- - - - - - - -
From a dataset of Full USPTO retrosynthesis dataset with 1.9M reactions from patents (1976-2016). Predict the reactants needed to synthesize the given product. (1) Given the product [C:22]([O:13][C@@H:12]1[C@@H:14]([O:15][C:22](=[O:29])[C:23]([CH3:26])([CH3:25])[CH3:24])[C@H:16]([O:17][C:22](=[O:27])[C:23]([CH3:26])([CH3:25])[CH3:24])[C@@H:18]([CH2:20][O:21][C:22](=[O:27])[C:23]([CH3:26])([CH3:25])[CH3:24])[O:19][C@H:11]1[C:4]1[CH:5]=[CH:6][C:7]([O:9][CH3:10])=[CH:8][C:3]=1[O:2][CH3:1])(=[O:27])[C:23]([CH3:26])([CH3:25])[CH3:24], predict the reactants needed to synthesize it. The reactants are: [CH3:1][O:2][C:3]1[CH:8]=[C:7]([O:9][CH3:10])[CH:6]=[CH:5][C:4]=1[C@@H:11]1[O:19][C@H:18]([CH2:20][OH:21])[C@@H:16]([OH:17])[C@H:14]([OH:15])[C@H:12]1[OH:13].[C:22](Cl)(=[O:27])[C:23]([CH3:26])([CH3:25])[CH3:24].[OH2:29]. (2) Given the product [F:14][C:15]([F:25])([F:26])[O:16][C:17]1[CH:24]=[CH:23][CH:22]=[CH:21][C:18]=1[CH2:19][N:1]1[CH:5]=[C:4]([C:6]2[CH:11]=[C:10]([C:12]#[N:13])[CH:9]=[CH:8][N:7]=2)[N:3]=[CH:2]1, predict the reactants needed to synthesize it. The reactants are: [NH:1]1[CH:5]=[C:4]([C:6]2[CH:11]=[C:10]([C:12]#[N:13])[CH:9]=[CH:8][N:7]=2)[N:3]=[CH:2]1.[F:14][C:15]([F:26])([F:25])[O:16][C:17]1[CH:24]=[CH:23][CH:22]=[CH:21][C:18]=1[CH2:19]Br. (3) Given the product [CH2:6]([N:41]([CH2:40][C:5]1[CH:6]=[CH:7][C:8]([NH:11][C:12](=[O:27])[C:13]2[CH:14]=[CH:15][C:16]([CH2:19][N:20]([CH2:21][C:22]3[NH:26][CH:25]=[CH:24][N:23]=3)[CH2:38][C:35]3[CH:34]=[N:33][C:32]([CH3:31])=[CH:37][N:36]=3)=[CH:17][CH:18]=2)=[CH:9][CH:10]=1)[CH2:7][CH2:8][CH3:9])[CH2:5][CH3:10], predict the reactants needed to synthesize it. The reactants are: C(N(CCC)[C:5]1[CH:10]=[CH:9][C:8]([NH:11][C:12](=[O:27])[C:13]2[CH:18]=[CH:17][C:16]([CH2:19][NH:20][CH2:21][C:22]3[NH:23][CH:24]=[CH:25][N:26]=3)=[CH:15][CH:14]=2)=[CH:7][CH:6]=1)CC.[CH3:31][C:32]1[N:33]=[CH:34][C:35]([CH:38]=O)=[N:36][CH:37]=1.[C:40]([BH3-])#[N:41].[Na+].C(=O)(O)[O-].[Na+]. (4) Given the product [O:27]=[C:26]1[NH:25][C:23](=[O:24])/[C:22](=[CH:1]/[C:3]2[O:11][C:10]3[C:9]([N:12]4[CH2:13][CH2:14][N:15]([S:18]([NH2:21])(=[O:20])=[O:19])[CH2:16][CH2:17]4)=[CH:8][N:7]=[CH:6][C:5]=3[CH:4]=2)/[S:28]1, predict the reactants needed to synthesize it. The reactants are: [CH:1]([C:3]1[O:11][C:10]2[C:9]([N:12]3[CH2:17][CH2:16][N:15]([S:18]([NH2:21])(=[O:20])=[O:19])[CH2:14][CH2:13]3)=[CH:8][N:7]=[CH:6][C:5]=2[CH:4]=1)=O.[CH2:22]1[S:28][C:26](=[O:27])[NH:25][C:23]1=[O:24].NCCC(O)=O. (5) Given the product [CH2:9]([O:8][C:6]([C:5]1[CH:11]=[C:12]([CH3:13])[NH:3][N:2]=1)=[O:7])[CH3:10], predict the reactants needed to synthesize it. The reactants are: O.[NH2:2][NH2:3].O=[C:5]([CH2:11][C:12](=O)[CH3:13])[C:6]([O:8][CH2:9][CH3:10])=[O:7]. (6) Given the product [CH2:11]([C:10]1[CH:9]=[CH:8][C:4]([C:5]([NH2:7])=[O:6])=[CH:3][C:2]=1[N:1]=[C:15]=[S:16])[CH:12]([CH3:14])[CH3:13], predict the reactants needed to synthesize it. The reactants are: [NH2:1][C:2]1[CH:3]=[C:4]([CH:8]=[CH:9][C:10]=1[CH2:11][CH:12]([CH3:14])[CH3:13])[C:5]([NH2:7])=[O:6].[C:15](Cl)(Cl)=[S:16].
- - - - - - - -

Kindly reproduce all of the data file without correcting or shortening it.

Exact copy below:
From a dataset of Full USPTO retrosynthesis dataset with 1.9M reactions from patents (1976-2016). Predict the reactants needed to synthesize the given product. (1) Given the product [C:22]([O:13][C@@H:12]1[C@@H:14]([O:15][C:22](=[O:29])[C:23]([CH3:26])([CH3:25])[CH3:24])[C@H:16]([O:17][C:22](=[O:27])[C:23]([CH3:26])([CH3:25])[CH3:24])[C@@H:18]([CH2:20][O:21][C:22](=[O:27])[C:23]([CH3:26])([CH3:25])[CH3:24])[O:19][C@H:11]1[C:4]1[CH:5]=[CH:6][C:7]([O:9][CH3:10])=[CH:8][C:3]=1[O:2][CH3:1])(=[O:27])[C:23]([CH3:26])([CH3:25])[CH3:24], predict the reactants needed to synthesize it. The reactants are: [CH3:1][O:2][C:3]1[CH:8]=[C:7]([O:9][CH3:10])[CH:6]=[CH:5][C:4]=1[C@@H:11]1[O:19][C@H:18]([CH2:20][OH:21])[C@@H:16]([OH:17])[C@H:14]([OH:15])[C@H:12]1[OH:13].[C:22](Cl)(=[O:27])[C:23]([CH3:26])([CH3:25])[CH3:24].[OH2:29]. (2) Given the product [F:14][C:15]([F:25])([F:26])[O:16][C:17]1[CH:24]=[CH:23][CH:22]=[CH:21][C:18]=1[CH2:19][N:1]1[CH:5]=[C:4]([C:6]2[CH:11]=[C:10]([C:12]#[N:13])[CH:9]=[CH:8][N:7]=2)[N:3]=[CH:2]1, predict the reactants needed to synthesize it. The reactants are: [NH:1]1[CH:5]=[C:4]([C:6]2[CH:11]=[C:10]([C:12]#[N:13])[CH:9]=[CH:8][N:7]=2)[N:3]=[CH:2]1.[F:14][C:15]([F:26])([F:25])[O:16][C:17]1[CH:24]=[CH:23][CH:22]=[CH:21][C:18]=1[CH2:19]Br. (3) Given the product [CH2:6]([N:41]([CH2:40][C:5]1[CH:6]=[CH:7][C:8]([NH:11][C:12](=[O:27])[C:13]2[CH:14]=[CH:15][C:16]([CH2:19][N:20]([CH2:21][C:22]3[NH:26][CH:25]=[CH:24][N:23]=3)[CH2:38][C:35]3[CH:34]=[N:33][C:32]([CH3:31])=[CH:37][N:36]=3)=[CH:17][CH:18]=2)=[CH:9][CH:10]=1)[CH2:7][CH2:8][CH3:9])[CH2:5][CH3:10], predict the reactants needed to synthesize it. The reactants are: C(N(CCC)[C:5]1[CH:10]=[CH:9][C:8]([NH:11][C:12](=[O:27])[C:13]2[CH:18]=[CH:17][C:16]([CH2:19][NH:20][CH2:21][C:22]3[NH:23][CH:24]=[CH:25][N:26]=3)=[CH:15][CH:14]=2)=[CH:7][CH:6]=1)CC.[CH3:31][C:32]1[N:33]=[CH:34][C:35]([CH:38]=O)=[N:36][CH:37]=1.[C:40]([BH3-])#[N:41].[Na+].C(=O)(O)[O-].[Na+]. (4) Given the product [O:27]=[C:26]1[NH:25][C:23](=[O:24])/[C:22](=[CH:1]/[C:3]2[O:11][C:10]3[C:9]([N:12]4[CH2:13][CH2:14][N:15]([S:18]([NH2:21])(=[O:20])=[O:19])[CH2:16][CH2:17]4)=[CH:8][N:7]=[CH:6][C:5]=3[CH:4]=2)/[S:28]1, predict the reactants needed to synthesize it. The reactants are: [CH:1]([C:3]1[O:11][C:10]2[C:9]([N:12]3[CH2:17][CH2:16][N:15]([S:18]([NH2:21])(=[O:20])=[O:19])[CH2:14][CH2:13]3)=[CH:8][N:7]=[CH:6][C:5]=2[CH:4]=1)=O.[CH2:22]1[S:28][C:26](=[O:27])[NH:25][C:23]1=[O:24].NCCC(O)=O. (5) Given the product [CH2:9]([O:8][C:6]([C:5]1[CH:11]=[C:12]([CH3:13])[NH:3][N:2]=1)=[O:7])[CH3:10], predict the reactants needed to synthesize it. The reactants are: O.[NH2:2][NH2:3].O=[C:5]([CH2:11][C:12](=O)[CH3:13])[C:6]([O:8][CH2:9][CH3:10])=[O:7]. (6) Given the product [CH2:11]([C:10]1[CH:9]=[CH:8][C:4]([C:5]([NH2:7])=[O:6])=[CH:3][C:2]=1[N:1]=[C:15]=[S:16])[CH:12]([CH3:14])[CH3:13], predict the reactants needed to synthesize it. The reactants are: [NH2:1][C:2]1[CH:3]=[C:4]([CH:8]=[CH:9][C:10]=1[CH2:11][CH:12]([CH3:14])[CH3:13])[C:5]([NH2:7])=[O:6].[C:15](Cl)(Cl)=[S:16].